Major Changes with Internet Explorer 11
By Windows Talk
This fall be on the lookout for an all new Internet Explorer from Microsoft. Here are the major changes expected with IE 11.–PC Pitstop.
When Microsoft introduced Windows 8 last year, the company also released a new version of their homegrown web browser, Internet Explorer 10. It was designed to function specifically for Windows 8’s touch screen interface. Although IE10 was a complete departure from its predecessors, it still has a number of limitations that left many users frustrated. For instance, it does not allow you to manage your favourites and you can only open a maximum of 10 tabs.
However, Microsoft just does not want to give up on its web browser. So when Windows 8.1 becomes officially available to the public this fall, users can also expect that Internet Explorer will work better for the modern UI since Microsoft also did some fixes, tweaks and reverses to some of its functions. Accordingly, the company did the changes as a response to end user feedbacks. Here are some of the major changes users will see on IE11.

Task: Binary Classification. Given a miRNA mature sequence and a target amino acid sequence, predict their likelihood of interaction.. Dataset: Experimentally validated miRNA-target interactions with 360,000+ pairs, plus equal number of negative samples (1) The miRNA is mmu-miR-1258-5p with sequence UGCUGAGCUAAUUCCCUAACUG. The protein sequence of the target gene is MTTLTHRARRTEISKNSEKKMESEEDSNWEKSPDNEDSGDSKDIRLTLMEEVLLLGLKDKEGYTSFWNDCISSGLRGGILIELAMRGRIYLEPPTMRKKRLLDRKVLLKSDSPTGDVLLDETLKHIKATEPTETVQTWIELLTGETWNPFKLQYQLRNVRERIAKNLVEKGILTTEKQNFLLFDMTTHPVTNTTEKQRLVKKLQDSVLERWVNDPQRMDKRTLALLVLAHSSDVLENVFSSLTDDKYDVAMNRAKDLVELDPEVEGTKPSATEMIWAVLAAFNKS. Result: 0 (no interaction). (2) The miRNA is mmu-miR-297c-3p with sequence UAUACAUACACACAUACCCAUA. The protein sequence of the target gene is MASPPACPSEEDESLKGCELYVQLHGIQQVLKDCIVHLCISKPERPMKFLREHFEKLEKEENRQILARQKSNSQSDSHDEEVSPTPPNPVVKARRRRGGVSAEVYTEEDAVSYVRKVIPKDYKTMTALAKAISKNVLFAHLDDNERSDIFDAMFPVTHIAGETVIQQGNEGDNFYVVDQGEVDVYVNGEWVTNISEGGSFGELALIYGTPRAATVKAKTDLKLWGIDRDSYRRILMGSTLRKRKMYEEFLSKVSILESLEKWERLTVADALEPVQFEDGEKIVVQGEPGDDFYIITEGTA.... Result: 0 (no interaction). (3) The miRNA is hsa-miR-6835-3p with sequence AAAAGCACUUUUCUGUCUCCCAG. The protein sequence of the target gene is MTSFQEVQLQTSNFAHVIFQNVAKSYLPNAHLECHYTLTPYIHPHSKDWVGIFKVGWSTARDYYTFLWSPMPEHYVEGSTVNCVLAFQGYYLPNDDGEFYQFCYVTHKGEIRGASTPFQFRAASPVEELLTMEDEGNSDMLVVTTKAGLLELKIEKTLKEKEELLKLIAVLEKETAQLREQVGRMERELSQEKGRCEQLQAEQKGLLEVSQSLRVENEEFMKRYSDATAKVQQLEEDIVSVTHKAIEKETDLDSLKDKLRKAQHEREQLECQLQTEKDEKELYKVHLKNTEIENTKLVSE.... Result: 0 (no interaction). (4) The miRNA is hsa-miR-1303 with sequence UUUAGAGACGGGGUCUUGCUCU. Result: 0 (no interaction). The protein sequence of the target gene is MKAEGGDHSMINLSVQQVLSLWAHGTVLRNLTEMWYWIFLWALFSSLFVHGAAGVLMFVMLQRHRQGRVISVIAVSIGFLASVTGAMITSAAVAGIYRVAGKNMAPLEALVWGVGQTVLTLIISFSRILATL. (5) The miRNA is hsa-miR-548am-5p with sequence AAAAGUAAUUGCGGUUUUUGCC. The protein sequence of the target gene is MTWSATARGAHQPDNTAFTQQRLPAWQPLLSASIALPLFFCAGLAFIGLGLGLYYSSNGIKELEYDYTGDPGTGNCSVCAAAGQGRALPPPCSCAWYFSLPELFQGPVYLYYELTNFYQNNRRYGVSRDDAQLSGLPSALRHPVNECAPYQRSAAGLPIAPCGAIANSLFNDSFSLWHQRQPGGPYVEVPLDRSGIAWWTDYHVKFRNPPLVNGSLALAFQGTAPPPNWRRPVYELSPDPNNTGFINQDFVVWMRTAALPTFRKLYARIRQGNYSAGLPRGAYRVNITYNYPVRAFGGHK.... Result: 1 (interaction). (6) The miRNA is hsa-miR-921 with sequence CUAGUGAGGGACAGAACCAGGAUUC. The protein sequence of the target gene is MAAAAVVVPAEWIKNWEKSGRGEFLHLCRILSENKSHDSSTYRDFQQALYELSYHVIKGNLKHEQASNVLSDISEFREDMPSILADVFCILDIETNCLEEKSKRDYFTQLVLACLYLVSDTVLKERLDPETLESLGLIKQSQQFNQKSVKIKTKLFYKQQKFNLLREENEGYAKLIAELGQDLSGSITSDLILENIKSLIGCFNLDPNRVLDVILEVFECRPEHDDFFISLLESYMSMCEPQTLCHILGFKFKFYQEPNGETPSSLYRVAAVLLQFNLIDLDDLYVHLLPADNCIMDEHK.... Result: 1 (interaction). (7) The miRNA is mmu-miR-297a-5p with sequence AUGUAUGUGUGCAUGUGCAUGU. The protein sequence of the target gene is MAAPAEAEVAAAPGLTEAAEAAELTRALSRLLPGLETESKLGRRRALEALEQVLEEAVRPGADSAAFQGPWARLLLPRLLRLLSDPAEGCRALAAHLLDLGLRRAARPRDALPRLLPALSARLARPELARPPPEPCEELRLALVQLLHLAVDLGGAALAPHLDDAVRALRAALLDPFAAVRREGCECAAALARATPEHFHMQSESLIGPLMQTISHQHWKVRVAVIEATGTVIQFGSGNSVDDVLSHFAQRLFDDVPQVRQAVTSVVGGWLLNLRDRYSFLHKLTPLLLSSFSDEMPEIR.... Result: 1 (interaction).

Unlimited And Permanent Tabs
As mentioned earlier, one of the biggest pitfalls of IE10 is that it limits users to open 10 tabs at once. And for most people, 10 are not enough when searching around the web. However, in IE11, users can start opening tabs without any limit. Because the browser is capable of allocating memory, it automatically pause tabs that have not been used in a while and they will power back up once users clicked on them.
IE11 is also capable of handling permanent tabs. For those who had used or are using Windows 8, the tab set up is probably one of the most awkward things in the new UI because the tabs do not work like the traditional tabs in other browsers. That is, they do not show up on the screen. Instead, users have to right-click to see them. IE11 fixes this in a mode that showcases each tab and the URL bar at the bottom of the browser. If you have several tabs opened, you will be able to see them all by scrolling through left and right, using corresponding arrows at both ends of the tabs strip.
Shared with permission from Windows Talk.